Staying in the game: Online football clinics prove to be a hit for South Dakota prep coaches

With South Dakotans asked to self-isolate at home, the state's football coaches have taken advantage, holding nightly webinar sessions on the tactics and strategies of the game at all levels. (Republic file photo)

SIOUX FALLS -- The coronavirus has not stopped South Dakota high school football coaches from picking up some new tricks.

When the annual South Dakota Football Coaches Association Clinic -- originally slated for March 20-21 in Vermillion -- was canceled due to the COVID-19 pandemic, a few coaches decided to get creative and came up with an online clinic.

They just did not expect it to go viral.

Sioux Falls Washington coaches Chad Stadem and Ryan Evans, Brandon Valley assistant coach Matt Christensen, Sioux Valley coach Dan Hughes and Elk Point-Jefferson coach Jacob Terry originally planned to have an online clinic with a different presentation each Sunday, but it has quickly turned into a 90-minute session Sunday through Thursdays on Zoom.

Coaches from South Dakota, Alaska, Minnesota, Iowa, Nebraska, North Carolina, South Carolina and even Germany have tuned in to what has been dubbed “SoDak Sessions” for tips from the likes of South Dakota State University offensive coordinator Jason Eck, Chadron State head coach Jay Long and Coronado High School (San Diego, California) coach Kurt Hines.


“We were just calling it ‘SoDak Boys’ in the beginning and just getting a bunch of South Dakota guys to talk football and it’s really taken off,” said Stadem, who has been Washington’s head coach since 2013. “We let the coaches go on and we’re pretty much around 90-100 guys every night.”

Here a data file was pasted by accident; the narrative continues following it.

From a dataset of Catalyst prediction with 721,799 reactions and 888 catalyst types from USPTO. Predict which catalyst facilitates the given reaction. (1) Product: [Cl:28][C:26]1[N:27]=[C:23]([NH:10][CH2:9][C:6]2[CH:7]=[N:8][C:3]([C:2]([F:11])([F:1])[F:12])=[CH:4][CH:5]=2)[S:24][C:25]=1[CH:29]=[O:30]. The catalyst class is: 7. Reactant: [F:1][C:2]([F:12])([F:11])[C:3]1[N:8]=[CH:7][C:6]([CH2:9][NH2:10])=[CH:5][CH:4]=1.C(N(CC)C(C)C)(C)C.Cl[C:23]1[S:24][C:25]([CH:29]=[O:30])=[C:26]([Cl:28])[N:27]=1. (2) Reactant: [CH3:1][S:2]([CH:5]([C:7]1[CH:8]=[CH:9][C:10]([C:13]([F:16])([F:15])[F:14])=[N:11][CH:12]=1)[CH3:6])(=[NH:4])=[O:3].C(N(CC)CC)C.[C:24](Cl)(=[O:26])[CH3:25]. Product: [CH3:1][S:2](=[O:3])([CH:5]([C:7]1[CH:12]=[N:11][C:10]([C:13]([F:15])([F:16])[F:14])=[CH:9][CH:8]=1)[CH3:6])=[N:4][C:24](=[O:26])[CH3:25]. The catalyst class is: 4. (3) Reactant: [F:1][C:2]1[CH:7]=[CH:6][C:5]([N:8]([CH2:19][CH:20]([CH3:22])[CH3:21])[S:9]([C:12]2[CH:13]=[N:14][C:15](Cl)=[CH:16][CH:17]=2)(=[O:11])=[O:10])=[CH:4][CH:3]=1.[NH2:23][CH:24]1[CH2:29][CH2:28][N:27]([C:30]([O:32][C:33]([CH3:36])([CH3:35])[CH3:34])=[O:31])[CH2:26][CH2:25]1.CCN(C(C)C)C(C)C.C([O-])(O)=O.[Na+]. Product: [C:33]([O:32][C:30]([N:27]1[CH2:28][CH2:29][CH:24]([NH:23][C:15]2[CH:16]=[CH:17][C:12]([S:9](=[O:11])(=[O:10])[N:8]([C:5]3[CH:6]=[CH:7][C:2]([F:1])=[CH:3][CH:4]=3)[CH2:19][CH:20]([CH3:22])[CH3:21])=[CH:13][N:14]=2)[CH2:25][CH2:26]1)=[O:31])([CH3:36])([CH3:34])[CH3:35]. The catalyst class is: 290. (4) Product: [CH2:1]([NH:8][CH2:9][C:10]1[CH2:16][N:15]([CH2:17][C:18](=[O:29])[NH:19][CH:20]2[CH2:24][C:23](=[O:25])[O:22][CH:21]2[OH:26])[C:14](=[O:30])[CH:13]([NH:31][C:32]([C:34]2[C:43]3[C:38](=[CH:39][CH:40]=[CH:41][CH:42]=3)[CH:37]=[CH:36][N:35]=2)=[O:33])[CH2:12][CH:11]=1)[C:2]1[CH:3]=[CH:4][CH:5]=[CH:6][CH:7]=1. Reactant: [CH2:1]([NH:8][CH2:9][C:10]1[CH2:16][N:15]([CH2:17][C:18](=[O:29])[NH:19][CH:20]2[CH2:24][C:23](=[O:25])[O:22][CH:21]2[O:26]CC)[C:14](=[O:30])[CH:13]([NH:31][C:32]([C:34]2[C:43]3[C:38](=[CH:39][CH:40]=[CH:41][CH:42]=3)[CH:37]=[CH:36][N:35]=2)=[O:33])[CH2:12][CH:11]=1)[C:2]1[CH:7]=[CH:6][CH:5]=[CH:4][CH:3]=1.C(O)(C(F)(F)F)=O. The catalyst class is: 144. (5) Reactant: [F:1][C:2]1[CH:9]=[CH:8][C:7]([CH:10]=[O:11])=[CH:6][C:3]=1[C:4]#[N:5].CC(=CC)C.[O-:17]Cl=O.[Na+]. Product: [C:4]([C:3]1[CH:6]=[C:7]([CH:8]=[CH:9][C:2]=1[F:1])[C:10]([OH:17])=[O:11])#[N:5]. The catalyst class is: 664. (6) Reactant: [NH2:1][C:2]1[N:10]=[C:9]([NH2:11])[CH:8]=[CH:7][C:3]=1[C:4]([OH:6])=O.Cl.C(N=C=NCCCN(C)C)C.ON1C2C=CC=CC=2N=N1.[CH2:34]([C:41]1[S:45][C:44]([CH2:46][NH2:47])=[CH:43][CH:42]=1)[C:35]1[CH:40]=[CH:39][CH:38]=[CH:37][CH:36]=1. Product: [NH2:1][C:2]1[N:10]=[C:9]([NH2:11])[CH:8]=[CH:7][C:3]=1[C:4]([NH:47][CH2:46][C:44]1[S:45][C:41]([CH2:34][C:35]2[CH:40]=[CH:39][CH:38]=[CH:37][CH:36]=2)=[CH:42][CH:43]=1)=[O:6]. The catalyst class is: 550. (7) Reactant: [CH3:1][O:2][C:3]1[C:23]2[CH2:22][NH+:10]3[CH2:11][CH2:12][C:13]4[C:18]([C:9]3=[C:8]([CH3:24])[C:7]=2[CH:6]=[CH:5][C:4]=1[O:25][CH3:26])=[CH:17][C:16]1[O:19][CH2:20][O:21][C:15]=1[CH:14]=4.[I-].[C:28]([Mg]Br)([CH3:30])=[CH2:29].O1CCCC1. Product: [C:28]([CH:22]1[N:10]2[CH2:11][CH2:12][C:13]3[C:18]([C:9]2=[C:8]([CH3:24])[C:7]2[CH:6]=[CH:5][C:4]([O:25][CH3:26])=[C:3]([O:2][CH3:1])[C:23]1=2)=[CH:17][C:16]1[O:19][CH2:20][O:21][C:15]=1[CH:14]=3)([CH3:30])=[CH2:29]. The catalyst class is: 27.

Originally thought to be small gatherings of around 15 coaches, the nightly clinics have exploded during the last few weeks as word has passed through social media outlets.

As many as 130 coaches logged in to learn free drills from eight-year NFL veteran and current University of Nebraska linebackers coach Barrett Ruud through video clips and PowerPoint slides.

“It’s kind of like that movie Old School and all these guys want to get into their fraternity,” Stadem said. “... It’s about getting guys during a tough time, talking football and getting away for about an hour and then getting back to reality.”

Starting Sunday, the clinics will be trimmed to three nights per week through April, back to just Sunday nights in May before taking a break during the summer when fall practice is scheduled to begin.

Stadem, Evans, Christensen, Hughes and Terry have attempted to find presenters with a message that applies to all programs, regardless of population size, 11-man or nine-man schemes.

“We didn’t want to have it just for certain coaches,” said Evans, who served as head coach of McCook Central/Montrose from 2009-2018. “A coach’s goal is, if you can leave a clinic with one idea to bring back to your kids as an option, then the clinic is worth it. We thought, ‘Let’s try to have the same principle for the live clinics.’ All coaches can take something away.”

While the online sessions are providing an adequate replacement for coaches that would typically attend a variety of clinics during the spring, it also serves as a new option for some coaches that cannot attend clinics due to spring-sport coaching duties or monetary limitations.


“It’s giving them a resource that’s free,” Stadem said. “They can be in their hometown and they can hear a good clinic. You don’t get to hear Barrett Ruud talk drills very often. Not many guys have that opportunity like guys at bigger schools do.”

If coronavirus restrictions extend into the summer, it has also opened an option to review schemes and assignments with players without having in-person contact.

Evans stated Washington coaches have already held Zoom meetings with players to ensure they are keeping up with home workouts and schoolwork. After sitting in on the sessions, Bon Homme head coach Byron Pudwill also said it may be an option for his team in the future.

“I can’t believe how much I’ve learned already,” Pudwill said. “It’s really keeping me fired up and motivated. … The technology overwhelms me sometimes.”

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